clock menu more-arrow no yes

Filed under:

Belichick, Tom Brady & Jimmy G

New, comments

Six choice nuggets from ESPN’s blockbuster story

2016 New England Patriots Training Camp Photo by John Tlumacki/The Boston Globe via Getty Images

You must have heard about Seth Wickersham’s latest feature story for ESPN, detailing how the New England Patriots Holy Trinity — owner Robert Kraft, coach Bill Belichick, and quarterback Tom Brady — is starting to fall apart.

Everyone has an choice opinion. Twitter is full of OMG! takes, but a minority of too-cool dudes are saying, “Meh. No big news. Guys with big egos argue with each other. Whatever.”

It’s true that there is no giant headline scoop here. But there are tons of smaller revelations, and many of them involve the San Francisco 49ers, especially Jimmy Garoppolo and Kyle Shanahan. In fact, the decision to trade Garoppolo is one of two conflicts that the epic feature is built around. (The other is the conflict between Belichick and Tom Brady’s guru/trainer, Alex Guerrero.)

You should read this whole article, as soon as you have a good 20 minutes to spare. We’ve discussed some notable aspects of it related to the 49ers, but I thought I’d break down my six favorite nuggets that this story reveals.

1. Kyle Shanahan met with Belichick after Super Bowl 51, to find out what he did wrong.

At the combine this past February, Kyle, weeks into the 49ers job after being the offensive coordinator for the Falcons, met with Belichick for hours to learn from his team’s humiliating Super Bowl loss.

This is encouraging in so many ways. Obviously, as a 49er fan, it’s great to see your new coach humble enough to ask the legendary coach who just beat him in the biggest game for insights. But for any sports fan, it’s awesome that two coaches at the top of their game let their love of football overcome competitive rivalry.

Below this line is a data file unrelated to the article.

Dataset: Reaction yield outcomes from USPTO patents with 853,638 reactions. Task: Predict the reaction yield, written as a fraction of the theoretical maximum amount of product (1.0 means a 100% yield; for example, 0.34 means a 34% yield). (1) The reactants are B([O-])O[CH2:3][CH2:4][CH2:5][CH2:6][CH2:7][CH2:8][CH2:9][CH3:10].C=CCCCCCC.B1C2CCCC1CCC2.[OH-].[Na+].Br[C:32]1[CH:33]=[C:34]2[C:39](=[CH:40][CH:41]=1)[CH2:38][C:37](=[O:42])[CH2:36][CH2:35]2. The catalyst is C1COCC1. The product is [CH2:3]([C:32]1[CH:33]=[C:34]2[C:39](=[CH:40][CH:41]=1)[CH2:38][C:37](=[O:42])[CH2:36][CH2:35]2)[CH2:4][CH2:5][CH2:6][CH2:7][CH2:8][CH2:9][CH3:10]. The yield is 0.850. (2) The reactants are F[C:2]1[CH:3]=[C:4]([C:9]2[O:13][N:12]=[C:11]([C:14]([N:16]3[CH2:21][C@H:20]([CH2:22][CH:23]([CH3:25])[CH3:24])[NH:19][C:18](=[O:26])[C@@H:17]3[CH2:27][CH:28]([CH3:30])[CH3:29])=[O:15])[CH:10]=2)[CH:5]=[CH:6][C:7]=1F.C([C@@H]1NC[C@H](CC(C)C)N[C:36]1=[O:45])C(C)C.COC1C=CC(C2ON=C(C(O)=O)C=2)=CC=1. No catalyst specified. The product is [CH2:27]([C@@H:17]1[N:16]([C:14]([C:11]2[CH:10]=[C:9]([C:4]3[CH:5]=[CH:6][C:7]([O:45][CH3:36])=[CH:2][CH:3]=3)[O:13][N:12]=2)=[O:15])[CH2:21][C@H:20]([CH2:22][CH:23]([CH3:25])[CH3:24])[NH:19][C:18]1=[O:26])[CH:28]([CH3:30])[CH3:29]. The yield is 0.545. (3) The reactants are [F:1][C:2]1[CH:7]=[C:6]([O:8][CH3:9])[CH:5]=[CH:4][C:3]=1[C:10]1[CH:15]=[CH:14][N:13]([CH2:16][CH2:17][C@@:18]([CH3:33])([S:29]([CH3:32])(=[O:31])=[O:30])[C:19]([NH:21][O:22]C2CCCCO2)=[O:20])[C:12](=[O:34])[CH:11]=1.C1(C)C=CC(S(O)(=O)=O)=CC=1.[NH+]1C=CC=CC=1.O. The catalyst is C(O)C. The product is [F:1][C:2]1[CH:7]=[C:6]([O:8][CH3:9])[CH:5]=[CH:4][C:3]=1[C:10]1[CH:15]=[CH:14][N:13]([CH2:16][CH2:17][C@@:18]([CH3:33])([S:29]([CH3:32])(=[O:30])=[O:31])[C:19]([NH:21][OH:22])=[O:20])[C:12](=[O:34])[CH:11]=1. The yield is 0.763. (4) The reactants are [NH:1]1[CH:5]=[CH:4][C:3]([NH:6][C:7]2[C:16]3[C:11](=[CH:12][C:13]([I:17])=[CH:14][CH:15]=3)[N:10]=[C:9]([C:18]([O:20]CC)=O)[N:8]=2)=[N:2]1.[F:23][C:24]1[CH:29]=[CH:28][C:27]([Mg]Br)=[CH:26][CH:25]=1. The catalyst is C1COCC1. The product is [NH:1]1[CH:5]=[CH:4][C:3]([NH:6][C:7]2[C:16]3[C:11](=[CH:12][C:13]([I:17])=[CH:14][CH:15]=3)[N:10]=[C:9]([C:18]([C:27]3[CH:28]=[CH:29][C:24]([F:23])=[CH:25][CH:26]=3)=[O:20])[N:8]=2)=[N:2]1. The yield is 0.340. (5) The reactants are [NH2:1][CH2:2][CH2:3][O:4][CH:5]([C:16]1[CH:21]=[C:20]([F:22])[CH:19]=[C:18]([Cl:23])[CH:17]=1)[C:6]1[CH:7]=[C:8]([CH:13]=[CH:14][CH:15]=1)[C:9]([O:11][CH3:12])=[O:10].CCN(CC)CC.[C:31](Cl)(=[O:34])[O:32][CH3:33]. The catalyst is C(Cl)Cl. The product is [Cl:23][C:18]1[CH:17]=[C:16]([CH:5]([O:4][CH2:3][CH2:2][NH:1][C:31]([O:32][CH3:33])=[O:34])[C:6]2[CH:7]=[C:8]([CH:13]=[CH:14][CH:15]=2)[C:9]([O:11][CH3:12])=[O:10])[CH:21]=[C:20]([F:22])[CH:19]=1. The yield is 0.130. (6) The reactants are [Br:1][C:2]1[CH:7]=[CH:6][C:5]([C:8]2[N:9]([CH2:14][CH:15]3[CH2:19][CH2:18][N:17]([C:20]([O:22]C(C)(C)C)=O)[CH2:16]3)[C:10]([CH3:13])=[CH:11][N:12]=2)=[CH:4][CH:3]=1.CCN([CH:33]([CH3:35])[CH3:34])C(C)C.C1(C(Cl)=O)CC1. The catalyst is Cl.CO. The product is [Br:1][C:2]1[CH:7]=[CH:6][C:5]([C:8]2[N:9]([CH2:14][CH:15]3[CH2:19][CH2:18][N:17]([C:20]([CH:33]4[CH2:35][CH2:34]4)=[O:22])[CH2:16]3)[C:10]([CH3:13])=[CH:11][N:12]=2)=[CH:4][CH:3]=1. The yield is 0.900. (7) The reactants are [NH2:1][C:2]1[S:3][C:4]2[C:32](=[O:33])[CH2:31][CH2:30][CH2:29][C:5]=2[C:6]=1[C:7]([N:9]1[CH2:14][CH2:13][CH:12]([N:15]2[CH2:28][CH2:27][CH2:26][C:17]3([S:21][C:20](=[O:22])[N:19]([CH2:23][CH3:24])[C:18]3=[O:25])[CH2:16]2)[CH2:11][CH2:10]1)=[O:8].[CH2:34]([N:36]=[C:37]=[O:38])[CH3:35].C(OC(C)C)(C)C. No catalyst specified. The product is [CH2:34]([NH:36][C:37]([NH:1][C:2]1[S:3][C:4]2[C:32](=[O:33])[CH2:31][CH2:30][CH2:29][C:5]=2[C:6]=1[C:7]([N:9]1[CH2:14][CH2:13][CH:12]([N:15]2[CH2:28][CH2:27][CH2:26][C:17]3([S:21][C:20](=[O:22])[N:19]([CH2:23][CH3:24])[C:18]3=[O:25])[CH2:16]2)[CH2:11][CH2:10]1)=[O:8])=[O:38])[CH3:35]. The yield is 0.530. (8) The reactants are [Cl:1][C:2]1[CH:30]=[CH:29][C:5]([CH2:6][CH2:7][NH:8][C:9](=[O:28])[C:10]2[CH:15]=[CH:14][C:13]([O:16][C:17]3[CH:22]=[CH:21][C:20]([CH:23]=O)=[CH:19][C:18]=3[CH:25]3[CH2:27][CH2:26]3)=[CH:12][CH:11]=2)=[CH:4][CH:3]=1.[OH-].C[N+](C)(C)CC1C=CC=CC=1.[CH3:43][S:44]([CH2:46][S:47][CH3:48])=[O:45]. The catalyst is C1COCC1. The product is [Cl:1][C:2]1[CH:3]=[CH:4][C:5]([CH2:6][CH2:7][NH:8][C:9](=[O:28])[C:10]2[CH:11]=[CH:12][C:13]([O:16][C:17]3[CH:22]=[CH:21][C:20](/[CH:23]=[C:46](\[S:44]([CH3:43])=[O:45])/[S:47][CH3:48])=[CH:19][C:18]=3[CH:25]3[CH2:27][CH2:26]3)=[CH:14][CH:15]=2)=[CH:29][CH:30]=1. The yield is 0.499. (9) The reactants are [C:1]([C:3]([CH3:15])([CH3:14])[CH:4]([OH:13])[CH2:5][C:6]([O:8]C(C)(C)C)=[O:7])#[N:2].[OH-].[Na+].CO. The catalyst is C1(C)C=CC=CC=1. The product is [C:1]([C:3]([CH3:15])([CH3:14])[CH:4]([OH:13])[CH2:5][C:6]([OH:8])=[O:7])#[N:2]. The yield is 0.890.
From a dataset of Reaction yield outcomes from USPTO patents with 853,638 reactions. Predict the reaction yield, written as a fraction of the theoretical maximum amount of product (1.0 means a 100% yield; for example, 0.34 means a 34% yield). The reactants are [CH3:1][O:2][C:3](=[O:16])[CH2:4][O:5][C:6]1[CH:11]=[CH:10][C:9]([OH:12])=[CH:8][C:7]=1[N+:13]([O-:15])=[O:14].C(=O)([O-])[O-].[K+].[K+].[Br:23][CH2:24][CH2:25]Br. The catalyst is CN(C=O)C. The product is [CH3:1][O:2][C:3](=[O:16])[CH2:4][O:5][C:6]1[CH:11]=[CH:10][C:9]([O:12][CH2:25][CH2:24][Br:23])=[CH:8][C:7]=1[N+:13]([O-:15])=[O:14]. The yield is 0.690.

Author Seth Wickersham said a bit more on the subject in a KNBR interview on Friday.

2. Belichick chose the 49ers for the Garoppolo trade largely because of his bond with Shanahan.

That last nugget was brought up as one of the reasons Belichick called the Niners, and not other teams. He also thought Shanny would do well for Garoppolo, who he obviously liked. All of that was predictable, but I did not see this connection coming:

Belichick had long admired Kyle’s father, Mike, who not only had been one of the NFL’s smartest tacticians but had also personally defended Belichick to commissioner Roger Goodell during the Spygate scandal.

You know when your mom says, “Be nice to everyone, because you never know when you’ll need their help”? She’s right.

3. Robert Kraft ordered Belichick to trade Garoppolo, against the coach’s will.

The story talks about a key meeting the owner had with his famous coach.

The meeting ended with a clear mandate to Belichick: trade Garoppolo because he would not be in the team’s long-term plans, and then, once again, find the best quarterback in the draft and develop him. Belichick was furious and demoralized, according to friends. But in the end, he did what he asks of his players and coaches: He did his job.

This had been rumored but not reported, i.e. confirmed by credible evidence. The story doesn’t quite say Tom Brady pushed the owner to order the trade, but it certainly hints at that.

Several times this past October, Brady met with Kraft to discuss playing longer. That same month, he also met with Belichick, who was skeptical of a long-term contract extension but was content to start Brady as long as he was the best quarterback. Belichick understood how much Brady had meant to the franchise, and had always insisted privately that he wouldn’t move on from Brady unless he could convince the coaching staff of it. But the reality was that no quarterback has ever played at a championship level into his 40s. The meeting ended in a “little blowup,” according to a source.

Then came Kraft’s order to Belichick. I guess it could be coincidence?

4. Belichick might be on his way out of New England.